Hiding is cheap, but what’s the cost? When I hide, I feel cheap. I feel worthless. The question is, from what are we hiding? Are there insecurities or fears that get in our way of showing up and being ourselves? Try to imagine a full day of being your true self. How would that look? How do you think you’d feel?
Showing up is expensive, but the phrase “you get what you pay for” is true. The higher cost you pay in the things of life, the more reward you’ll gain. The trick is: don’t expect a particular prize. Remember, you didn’t earn it. An opportunity was your gift; you chose to open it or not. You’ll ALWAYS be disappointed if you think you know what’s inside the gift of opportunity. But, expectations are a topic for another day. Today is about opening the opportunity or not.
The world becomes smaller when you show up
When you show up, your compassion grows, and the world becomes smaller. You see other people as failable, yet human. More importantly, you see yourself in those other humans. That’s not cheap. The more time you spend opening opportunities to show compassion, the less you’ll have to spend on worrying about yourself. The question, “am I loveable?” turns into, “do I love enough?” Soon, you’ll find yourself investing in compassionate deeds more and selfish acts less. It’s addicting.
Showing up shrivels your fear account
A popular Eleanor Roosevelt quote is, “do one thing every day that scares you.” She didn’t say this. Instead, she said something much better. She said, “You gain strength, courage, and confidence by every experience in which you really stop to look fear in the face. You are able to say to yourself, ‘I lived through this horror. I can take the next thing that comes along.'”
You gain strength, courage, and confidence by every experience in which you really stop to look fear in the face. You are able to say to yourself, ‘I lived through this horror. I can take the next thing that comes along.’ – Eleanor Roosevelt
To show up is scary. The good news is: the more you face your fears, the smaller your fears become. Heck yeah, it is scary to ask a stranger why they are crying. And hell yeah, it’s downright terrifying to hug a stranger (especially during this day, but before COVID). The point is, the more you do it, the less afraid you become. Invest more in boldness; withdraw from fear.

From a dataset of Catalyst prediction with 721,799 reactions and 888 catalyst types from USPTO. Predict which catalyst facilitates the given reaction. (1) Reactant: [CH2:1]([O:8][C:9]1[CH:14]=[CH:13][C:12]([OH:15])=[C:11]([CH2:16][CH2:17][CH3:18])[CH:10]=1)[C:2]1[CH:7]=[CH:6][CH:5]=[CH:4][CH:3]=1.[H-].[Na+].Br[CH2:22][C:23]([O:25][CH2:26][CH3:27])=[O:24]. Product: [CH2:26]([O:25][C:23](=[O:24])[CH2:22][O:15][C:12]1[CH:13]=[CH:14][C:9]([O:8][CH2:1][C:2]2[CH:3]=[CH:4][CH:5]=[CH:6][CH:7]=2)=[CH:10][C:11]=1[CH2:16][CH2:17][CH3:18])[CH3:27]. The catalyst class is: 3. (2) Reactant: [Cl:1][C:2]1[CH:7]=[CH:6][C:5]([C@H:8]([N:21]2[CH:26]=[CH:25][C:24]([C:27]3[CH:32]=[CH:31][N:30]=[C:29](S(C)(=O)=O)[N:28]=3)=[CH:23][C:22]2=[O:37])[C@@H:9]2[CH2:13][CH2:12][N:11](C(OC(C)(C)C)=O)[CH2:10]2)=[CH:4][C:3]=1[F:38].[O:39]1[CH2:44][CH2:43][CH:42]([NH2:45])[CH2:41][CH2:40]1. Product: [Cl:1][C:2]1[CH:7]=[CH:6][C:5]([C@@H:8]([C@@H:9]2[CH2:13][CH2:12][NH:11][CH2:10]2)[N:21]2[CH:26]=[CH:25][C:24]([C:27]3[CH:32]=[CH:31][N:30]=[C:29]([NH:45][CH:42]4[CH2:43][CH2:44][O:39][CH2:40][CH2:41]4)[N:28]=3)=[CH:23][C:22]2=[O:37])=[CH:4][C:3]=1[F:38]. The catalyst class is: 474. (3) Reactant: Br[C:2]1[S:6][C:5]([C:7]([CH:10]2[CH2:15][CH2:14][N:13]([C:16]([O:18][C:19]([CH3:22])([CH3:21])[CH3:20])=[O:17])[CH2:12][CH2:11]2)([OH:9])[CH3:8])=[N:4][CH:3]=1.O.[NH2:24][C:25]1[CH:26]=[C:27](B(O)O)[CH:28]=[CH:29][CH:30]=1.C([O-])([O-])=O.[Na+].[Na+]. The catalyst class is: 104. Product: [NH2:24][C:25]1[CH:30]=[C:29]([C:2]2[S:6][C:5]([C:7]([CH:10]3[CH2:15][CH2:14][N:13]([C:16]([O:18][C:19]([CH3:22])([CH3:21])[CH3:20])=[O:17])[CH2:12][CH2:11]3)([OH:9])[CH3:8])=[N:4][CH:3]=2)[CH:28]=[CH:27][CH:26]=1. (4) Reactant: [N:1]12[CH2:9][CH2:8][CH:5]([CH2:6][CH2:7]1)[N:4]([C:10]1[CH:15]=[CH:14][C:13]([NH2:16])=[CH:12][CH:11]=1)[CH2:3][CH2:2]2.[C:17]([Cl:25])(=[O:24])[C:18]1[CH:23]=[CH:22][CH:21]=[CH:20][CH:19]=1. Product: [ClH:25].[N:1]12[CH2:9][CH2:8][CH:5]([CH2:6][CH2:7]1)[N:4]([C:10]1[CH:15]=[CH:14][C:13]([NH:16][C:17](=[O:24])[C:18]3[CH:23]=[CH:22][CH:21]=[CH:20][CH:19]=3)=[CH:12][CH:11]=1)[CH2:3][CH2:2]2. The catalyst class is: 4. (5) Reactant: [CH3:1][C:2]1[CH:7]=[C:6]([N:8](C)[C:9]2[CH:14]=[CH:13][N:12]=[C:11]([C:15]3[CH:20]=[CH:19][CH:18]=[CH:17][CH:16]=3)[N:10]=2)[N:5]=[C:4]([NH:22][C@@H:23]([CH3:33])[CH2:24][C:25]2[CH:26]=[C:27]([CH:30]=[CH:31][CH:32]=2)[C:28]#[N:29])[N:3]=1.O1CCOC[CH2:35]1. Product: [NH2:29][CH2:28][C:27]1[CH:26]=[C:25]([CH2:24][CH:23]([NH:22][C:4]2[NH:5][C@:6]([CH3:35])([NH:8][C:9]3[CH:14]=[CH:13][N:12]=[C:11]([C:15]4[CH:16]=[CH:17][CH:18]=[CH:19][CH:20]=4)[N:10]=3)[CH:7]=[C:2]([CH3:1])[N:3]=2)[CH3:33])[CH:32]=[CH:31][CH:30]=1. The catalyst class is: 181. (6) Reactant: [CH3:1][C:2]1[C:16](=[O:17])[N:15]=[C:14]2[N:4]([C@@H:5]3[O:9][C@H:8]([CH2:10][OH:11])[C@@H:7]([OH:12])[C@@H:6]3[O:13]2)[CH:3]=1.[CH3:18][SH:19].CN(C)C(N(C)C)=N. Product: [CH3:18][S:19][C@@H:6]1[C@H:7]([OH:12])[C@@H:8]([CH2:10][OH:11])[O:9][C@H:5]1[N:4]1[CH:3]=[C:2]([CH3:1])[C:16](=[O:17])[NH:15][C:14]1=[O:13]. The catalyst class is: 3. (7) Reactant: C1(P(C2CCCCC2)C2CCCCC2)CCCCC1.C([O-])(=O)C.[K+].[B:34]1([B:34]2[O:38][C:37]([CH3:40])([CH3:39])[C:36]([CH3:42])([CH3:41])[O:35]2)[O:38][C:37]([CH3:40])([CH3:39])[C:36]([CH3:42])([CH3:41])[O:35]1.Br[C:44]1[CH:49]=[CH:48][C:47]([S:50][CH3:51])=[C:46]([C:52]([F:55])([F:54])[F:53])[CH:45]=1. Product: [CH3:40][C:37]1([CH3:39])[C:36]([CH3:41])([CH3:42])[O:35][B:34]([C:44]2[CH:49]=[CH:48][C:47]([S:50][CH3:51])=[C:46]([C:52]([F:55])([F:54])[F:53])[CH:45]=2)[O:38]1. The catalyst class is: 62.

Karma is a bitch, but she can also be a queen
I know, you let someone cut in front of you in the grocery store line, and now you want karma’s blessings. Before you sell all your worldly possessions to feed the poor (and secretly grow rich), don’t. Karma (and this is why she’s referred to as a female) has fantastic intuition. She knows if you are playing the game. She knows your intent.
Karma investments work like this: do things with pure intent, and you’ll get rewarded with a pleasant surprise. Expect a reward, and the opposite will happen. That’s how life works. Sorry, not sorry.
Your listening skills pay in dividends
When you have your ears tuned into the sounds of opportunity, you’ll hear its sounds more. The sound usually comes from within. Every time you respond to its hunches, it becomes easier to respond in the future. Opportunities are like that. Some people say, “the rich get richer,” but this is only true to people responding to opportunity. And, here, we are talking about the chance to show up for another human, being full of compassion.
If you want to get rich in this life (and by now, I hope you realize I’m not talking about money), invest fully in showing up with compassion every time something knocks at your door. Yeah, opportunities are funny like that. You don’t have to go looking for them. They show up.
In the theme of this post, I thought about this song ‘Asleep in the Light’ by Keith Green. It’s a Christian song but applies to anyone, religious or not, that wants to give a damn. In it, Green talks about people that want blessings, but ignore opportunities to help. Green lived this life. He opened his house to strangers and did his best to do good in this world. He was tragically taken from us too early, but his song lives on.